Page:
Growing up bass were noted by many of the old timers simply as “trash fish.” While angling for trout or salmon it was a major disruption to hook into one of these fish that many times ended up in the bushes. Many of the older anglers that I fish with growl with disdain when a bass ends up on their line. However, this trend has seen a shift. Not just with the angling community, but also with my own way of thinking.
For me that shift began on my home river many years ago. This river was full of landlocked salmon and that was the main target on each trip. One late spring day I cast my streamer into a calmer section of the river near a gravel bank and hooked into a really nice smallmouth bass. I was shocked by the strength and tenacity of this fish. Everytime it would get closer to me it would rocket away peeling line from my fly reel. After releasing this strong fish I quickly duplicated that first result with a similar fish from the same area. It wasn’t until a few years later that I realized that they were on their spawning beds and were in a protective mode against any intruders. Unfortunately that section of river where the spawning beds were located is now silted in and inadequate for spawning habitat.
Fast forward to many years later and I can honestly say that I am obsessed with bass fishing and more specifically fly fishing for bass. I love that these fish are available during the warmer parts of the year and are usually found in higher numbers, which gives anglers a better chance at hooking at least a few. When you have young kids in the boat on a guided trip it really doesn’t matter what fish you catch as long as they are catching something.
The real treat for me is fishing for bass that are on their spawning beds. There are some in the sport that say that this practice is unsporting. I couldn’t disagree more. With a thriving population in many of the lakes, ponds and rivers in our state I find the argument that pulling them off the beds for a moment hurts the overall population as unfounded. Many argue that by pulling them off the bed other fish will prey on the newly hatched fry. They also argue that the ones being caught will die from exhaustion with being caught in addition to continuously chasing other predators off the beds. I find watching these fish on their beds doing what they do very exhilarating. However, many of these fish just move the lure or fly off their bed and may not be hooked enough to land them. Either way it is an exicting aspect of bass fishing that I yearn for.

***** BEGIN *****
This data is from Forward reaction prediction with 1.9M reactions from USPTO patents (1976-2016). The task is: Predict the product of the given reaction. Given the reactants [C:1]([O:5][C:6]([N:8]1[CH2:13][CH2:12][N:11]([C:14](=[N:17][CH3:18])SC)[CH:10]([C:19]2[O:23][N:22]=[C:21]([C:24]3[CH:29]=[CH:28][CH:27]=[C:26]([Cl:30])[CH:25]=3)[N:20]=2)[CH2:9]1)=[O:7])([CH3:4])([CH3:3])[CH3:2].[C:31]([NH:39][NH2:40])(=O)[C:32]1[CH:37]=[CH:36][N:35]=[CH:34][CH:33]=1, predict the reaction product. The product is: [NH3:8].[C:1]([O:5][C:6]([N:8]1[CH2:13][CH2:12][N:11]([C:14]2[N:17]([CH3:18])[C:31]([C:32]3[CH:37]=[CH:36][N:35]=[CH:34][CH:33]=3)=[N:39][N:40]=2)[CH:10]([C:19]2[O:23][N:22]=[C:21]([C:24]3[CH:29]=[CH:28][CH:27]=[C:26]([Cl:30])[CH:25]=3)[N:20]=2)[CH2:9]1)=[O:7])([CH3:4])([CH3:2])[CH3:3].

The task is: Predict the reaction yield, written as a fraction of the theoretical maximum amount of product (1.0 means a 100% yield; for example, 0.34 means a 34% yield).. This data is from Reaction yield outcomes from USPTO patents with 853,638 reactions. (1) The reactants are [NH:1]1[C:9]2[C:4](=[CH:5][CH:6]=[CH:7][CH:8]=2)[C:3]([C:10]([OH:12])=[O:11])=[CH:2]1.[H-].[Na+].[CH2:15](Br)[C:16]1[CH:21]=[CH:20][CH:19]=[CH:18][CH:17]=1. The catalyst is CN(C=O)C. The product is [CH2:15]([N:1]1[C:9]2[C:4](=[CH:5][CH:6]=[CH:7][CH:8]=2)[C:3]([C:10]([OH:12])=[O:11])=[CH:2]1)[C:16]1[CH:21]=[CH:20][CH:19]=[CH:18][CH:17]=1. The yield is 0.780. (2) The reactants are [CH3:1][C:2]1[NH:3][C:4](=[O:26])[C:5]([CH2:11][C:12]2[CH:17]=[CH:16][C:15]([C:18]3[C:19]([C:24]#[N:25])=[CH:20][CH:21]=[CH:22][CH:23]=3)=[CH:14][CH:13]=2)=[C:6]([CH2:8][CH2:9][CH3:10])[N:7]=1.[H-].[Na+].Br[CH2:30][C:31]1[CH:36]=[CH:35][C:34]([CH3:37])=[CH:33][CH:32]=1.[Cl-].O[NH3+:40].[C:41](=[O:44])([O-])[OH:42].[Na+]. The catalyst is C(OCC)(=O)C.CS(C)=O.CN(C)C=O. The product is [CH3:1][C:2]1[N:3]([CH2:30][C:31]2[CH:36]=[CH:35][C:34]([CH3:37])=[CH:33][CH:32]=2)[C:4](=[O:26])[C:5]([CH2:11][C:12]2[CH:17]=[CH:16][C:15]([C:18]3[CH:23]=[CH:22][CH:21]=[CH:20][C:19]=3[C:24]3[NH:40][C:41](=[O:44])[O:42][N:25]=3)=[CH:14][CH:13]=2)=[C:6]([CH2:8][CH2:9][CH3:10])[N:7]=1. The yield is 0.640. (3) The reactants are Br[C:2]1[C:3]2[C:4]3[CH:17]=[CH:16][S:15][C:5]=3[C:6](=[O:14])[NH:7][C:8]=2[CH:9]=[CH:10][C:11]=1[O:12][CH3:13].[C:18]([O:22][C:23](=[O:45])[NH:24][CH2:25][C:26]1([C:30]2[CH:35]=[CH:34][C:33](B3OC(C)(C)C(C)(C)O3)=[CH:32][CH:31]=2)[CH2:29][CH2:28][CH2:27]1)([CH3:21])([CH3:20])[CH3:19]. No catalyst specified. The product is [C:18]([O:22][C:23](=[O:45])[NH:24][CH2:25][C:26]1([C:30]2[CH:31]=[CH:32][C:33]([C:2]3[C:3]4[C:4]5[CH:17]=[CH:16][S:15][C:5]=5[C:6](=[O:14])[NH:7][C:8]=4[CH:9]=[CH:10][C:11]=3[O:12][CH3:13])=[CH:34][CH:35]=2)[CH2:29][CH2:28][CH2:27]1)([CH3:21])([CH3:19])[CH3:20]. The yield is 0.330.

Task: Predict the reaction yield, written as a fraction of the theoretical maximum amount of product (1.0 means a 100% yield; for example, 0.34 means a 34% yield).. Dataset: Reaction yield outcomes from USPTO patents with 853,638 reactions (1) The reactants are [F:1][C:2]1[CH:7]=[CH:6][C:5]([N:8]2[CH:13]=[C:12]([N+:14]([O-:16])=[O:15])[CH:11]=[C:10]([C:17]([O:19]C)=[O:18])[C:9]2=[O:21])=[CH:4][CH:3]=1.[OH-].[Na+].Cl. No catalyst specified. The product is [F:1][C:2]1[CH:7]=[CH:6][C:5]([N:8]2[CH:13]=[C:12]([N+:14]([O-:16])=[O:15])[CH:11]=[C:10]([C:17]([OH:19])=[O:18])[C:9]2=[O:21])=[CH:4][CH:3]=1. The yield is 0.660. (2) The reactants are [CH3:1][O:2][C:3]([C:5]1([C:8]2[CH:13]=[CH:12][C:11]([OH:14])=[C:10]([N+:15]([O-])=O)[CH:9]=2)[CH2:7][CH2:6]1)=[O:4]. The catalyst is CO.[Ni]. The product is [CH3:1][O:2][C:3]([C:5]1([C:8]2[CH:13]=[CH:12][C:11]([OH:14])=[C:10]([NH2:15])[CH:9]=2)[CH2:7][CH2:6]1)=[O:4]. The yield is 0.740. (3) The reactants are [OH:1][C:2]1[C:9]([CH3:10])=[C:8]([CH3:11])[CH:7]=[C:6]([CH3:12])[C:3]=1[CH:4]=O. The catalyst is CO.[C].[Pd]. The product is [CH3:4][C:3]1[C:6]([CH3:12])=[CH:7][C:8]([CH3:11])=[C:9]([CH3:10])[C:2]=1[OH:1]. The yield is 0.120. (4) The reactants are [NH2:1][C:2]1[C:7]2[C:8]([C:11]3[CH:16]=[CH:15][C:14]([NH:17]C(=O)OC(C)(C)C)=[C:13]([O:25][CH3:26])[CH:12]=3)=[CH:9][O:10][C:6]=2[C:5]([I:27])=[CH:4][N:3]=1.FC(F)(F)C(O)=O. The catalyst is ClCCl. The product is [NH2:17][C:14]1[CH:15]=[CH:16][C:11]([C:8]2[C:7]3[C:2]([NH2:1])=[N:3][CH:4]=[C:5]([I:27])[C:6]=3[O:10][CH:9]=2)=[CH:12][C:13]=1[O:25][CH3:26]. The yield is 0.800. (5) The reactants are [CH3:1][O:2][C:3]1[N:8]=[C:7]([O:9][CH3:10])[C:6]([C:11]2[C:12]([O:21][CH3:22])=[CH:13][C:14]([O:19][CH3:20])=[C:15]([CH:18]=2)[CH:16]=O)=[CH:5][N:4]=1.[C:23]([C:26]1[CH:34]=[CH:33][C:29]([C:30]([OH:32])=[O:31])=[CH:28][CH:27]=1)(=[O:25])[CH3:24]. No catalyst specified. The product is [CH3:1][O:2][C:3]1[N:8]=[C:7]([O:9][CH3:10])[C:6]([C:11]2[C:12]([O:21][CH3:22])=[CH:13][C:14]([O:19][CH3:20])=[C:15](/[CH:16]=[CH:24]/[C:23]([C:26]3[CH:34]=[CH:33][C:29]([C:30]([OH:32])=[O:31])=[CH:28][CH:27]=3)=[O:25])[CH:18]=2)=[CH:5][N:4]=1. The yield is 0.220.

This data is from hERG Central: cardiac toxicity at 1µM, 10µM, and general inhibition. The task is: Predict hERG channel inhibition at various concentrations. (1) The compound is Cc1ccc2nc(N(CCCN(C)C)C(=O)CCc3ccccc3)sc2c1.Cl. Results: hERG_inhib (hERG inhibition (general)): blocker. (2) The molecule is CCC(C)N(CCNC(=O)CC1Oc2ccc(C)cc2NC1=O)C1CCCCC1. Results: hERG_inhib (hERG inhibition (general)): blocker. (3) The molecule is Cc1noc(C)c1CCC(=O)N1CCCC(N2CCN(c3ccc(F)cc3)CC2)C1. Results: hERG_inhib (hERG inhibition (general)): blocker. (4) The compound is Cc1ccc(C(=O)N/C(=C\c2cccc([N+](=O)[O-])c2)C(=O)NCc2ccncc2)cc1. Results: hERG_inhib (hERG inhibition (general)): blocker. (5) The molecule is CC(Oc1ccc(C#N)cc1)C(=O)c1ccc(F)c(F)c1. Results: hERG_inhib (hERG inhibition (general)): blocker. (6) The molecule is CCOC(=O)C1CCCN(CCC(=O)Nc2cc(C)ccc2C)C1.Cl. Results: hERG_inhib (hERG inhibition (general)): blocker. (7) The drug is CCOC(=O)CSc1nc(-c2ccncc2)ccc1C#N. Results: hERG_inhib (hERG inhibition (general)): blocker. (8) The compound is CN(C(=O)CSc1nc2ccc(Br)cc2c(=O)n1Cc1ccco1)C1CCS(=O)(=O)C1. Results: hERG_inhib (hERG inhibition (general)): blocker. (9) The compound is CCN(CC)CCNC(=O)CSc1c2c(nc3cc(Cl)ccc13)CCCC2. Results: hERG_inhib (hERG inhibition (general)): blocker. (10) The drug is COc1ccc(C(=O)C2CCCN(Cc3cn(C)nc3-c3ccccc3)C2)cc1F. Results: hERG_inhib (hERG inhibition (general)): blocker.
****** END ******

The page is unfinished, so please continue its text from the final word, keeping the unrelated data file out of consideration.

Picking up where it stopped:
Topwater is a whole other category of fishing for bass that will rival any other type of surface activity. I do not know if you can equate a surface take from a trout or salmon with the explosive take from a smallmouth bass. When the conditions are right it seems like nothing could go wrong. Dan and I experienced this last September and it was phenomenal. At one point I had flipped my bass fly over the side of the boat, no more than 10 feet, and an eager bass exploded on it. One thing that I need to keep reminding myself is that in many circumstances less is more in regards to moving a topwater bass fly or lure. On that same day in September with Dan we found just getting it close to where the bass had previously rose and letting it sit was the ticket. No use in getting too excited with popping and bringing it back quickly to recast again.
Maybe many of those old timers that scoffed at bass fishing need to experience bass fishing as I have. I have seen at least one old timer smile when a scrappy bass took his fly and for a small moment I maybe thought there was hope for him. That was until he forced a smile when I was taking a picture of him with his fish and he growled “trash fish!” At least he was smiling.